Springsteen: Still Magic in the Night

Defying the years, he dances and dazzles at the Sports Arena

Published : Thursday, March 17, 2016 | 5:07 PM

Bruce Springsteen

Somewhere, just about twenty feet back from the front of the stage at the Sports Arena, a middle-aged couple hold each other, swaying slightly. He hums along to “Drive All Night,” Bruce Springsteen’s ode to eternal love, from his 1980 album, “The River.”

A young man playfully scrunches his friend’s face, as he sings in his ear. They laugh and hug, lost in their simple joy.

And both moments were beautiful and typical.

It’s hard to say which is more mystifying—Bruce Springsteen’s musical longevity or his physical longevity. Now in his late 60s, he was clearly the most physically fit specimen among the 15,000 or so who packed the LA Sports Arena Tuesday evening for the first of the three last-ever shows at the aging venue. The shows mark the middle of yet another global tour for Springsteen, one that will take him back to Europe, ending in Sweden in July.

Looking back (and looking forward), it’s almost mind-boggling to consider his sheer desire and vast body of work since the early 70s, when he was a scrappy outsider signing contracts on the hood of a car in a parking lot, to his enormous stature today. Through it all, the music has been eye-opening, yet commercial; brave, but never scary, and timeless without being corny. Along with it all, his effect on fans has been deep and astounding.

Last night, he once again defied the years and dazzled a packed house with a complete run-through of “The River,” but to be clear, that was only about half the show.

He opened with the riveting ‘Meet Me in the City”—inexplicably left off the “River” album—before explaining his thought process for the album: “This was my first grown-up album, a way of exploring those things that go into that, as perhaps a way of one day truly acquiring those things. I wanted it to have joy, love, laughter, dancing, and of course, tears.”

It was all that and then some.

“The Ties that Bind” was as thrilling as it was on first hearing, and like so many of the tunes performed, seemed to possess a brand-new energy. Though some members have been replaced and added over the years, this is the core band that recorded the original album, and the songs still sounded shimmering and relevant.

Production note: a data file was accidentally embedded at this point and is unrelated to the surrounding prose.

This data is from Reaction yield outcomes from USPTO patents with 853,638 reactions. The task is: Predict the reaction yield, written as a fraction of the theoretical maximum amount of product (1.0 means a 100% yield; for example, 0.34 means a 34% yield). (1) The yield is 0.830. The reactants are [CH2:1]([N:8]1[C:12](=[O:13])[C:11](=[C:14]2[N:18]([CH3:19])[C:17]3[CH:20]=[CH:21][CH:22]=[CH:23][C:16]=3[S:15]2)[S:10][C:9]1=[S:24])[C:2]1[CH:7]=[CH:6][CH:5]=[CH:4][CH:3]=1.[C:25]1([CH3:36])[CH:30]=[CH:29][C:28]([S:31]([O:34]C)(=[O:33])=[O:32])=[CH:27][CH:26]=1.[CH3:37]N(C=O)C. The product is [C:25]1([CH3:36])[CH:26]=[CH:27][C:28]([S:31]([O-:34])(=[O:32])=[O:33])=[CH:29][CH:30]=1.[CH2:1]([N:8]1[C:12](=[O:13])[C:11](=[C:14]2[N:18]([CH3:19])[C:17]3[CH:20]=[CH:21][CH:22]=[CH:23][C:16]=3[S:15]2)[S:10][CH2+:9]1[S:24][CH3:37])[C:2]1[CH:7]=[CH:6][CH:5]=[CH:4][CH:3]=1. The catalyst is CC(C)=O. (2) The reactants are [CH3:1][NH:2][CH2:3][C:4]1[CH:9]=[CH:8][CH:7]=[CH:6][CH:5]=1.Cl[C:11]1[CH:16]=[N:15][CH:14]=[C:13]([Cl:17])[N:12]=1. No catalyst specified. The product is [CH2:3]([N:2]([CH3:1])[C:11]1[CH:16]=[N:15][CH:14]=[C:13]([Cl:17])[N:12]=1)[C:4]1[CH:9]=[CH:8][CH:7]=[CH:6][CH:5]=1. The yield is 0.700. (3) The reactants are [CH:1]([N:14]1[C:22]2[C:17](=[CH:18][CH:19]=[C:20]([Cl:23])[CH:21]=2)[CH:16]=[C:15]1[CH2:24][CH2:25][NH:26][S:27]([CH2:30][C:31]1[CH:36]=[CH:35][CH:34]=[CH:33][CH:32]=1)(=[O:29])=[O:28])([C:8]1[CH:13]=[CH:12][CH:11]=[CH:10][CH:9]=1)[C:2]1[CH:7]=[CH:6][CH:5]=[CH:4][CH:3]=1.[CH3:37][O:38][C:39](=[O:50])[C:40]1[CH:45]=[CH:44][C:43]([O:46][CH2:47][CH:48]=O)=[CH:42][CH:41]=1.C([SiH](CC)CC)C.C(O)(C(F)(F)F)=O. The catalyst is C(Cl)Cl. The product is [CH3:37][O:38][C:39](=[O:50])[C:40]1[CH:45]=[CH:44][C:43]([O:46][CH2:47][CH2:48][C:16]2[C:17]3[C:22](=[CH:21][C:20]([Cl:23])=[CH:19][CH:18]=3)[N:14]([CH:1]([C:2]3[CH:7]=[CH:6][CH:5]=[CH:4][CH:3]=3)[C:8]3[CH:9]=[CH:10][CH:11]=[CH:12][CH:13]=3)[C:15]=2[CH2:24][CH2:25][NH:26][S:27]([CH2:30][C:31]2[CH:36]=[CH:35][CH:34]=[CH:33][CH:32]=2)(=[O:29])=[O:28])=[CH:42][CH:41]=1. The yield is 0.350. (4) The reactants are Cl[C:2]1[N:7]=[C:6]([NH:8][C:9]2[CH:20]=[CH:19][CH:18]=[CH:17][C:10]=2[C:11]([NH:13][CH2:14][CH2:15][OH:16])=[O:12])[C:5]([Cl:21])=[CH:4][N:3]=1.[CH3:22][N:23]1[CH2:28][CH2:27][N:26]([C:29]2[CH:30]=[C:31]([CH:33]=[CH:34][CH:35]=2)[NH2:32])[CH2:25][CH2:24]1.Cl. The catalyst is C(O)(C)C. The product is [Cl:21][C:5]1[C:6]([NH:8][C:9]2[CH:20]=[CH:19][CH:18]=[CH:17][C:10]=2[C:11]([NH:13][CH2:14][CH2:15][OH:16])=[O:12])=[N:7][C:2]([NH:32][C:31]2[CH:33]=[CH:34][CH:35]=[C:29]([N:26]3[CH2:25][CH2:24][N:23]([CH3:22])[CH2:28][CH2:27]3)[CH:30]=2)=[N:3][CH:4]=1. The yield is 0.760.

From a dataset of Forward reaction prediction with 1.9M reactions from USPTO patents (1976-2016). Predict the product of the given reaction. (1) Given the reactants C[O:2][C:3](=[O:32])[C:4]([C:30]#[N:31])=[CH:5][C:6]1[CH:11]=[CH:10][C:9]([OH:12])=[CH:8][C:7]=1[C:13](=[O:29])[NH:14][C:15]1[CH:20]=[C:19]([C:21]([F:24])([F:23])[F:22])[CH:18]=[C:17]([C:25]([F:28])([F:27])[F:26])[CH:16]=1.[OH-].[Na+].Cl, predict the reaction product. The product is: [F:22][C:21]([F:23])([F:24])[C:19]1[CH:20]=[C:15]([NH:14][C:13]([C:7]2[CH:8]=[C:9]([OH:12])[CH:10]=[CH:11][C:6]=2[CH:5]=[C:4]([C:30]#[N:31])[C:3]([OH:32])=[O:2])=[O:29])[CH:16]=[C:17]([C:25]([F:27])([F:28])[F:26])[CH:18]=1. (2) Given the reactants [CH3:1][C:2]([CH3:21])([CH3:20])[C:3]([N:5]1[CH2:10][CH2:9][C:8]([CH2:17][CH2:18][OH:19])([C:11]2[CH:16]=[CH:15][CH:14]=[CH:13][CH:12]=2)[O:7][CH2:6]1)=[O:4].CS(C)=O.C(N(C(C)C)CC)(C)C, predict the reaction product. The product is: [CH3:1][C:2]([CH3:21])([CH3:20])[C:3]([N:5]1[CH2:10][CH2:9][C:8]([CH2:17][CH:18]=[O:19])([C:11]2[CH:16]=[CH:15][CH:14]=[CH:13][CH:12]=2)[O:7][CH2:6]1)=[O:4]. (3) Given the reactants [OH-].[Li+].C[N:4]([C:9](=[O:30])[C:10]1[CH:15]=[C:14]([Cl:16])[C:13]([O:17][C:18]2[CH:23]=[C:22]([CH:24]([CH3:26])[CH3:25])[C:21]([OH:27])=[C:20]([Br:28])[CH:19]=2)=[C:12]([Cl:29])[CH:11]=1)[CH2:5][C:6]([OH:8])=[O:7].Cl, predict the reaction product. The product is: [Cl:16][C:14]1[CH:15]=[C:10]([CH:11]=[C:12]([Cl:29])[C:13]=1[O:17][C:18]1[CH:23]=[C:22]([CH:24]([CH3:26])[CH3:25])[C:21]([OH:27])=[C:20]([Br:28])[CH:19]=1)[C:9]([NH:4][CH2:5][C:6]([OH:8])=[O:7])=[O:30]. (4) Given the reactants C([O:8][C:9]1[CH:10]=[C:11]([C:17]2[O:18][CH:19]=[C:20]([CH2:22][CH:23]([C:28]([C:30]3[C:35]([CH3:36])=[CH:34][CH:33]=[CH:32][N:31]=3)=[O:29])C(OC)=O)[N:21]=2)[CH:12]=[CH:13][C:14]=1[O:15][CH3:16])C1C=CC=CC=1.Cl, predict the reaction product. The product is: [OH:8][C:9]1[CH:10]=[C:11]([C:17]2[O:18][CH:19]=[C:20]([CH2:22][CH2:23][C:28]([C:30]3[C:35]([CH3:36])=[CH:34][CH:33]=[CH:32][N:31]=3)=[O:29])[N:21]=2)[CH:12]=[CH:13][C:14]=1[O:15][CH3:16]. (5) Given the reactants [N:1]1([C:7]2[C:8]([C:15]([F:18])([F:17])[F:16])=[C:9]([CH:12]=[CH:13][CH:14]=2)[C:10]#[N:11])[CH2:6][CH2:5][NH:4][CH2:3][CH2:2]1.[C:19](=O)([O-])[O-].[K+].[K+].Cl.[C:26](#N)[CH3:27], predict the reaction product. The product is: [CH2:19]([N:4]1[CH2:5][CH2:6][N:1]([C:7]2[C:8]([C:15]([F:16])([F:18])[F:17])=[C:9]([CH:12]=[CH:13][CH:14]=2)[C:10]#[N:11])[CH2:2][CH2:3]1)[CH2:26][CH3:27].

When he charged into “Sherry Darling,” I could already feel the tears welling up. (Yes, I am one of those fans.)

The band moved quickly through the 20-song lineup, with few of the introductory stories Bruce has long been known for. We all know those stories now. Indeed for many, this was their tenth show, their twentieth show, their thirtieth show. In the pit, the faithful compared notes, talked about their best shows ever, and as cheesy as it sounds, shared the spirit of fans who’ve walked this path for decades.

The fan community is yet another aspect of the Springsteen experience. They arrived early from points literally all over the world, they brought their hand-drawn request signs (no requests this tour, sorry), and they waited in line for hours to share this mysterious phenomenon.

Following the album’s presentation, it was time for the second half, this time without the usual intermission. This was the “greatest hits” section, as he performed nearly a dozen tunes from his vast oeuvre, including “Human Touch,” “The Rising,” Dancing in The Dark,” along with a few rarely performed tunes. (I’ll leave it at that.)

There was the briefest of pauses before the single encore, and the band roared on until nearly midnight.

It’s the last show ever at the Sports Arena, and while he never seems to look close at anything resembling retirement, time is a mystery, and it alone will tell if and when he returns to play again. There are two shows left. Your call.

For those that attended, it was a thrilling and exhausting evening of solid proof from a man who has essentially, nothing left to prove.


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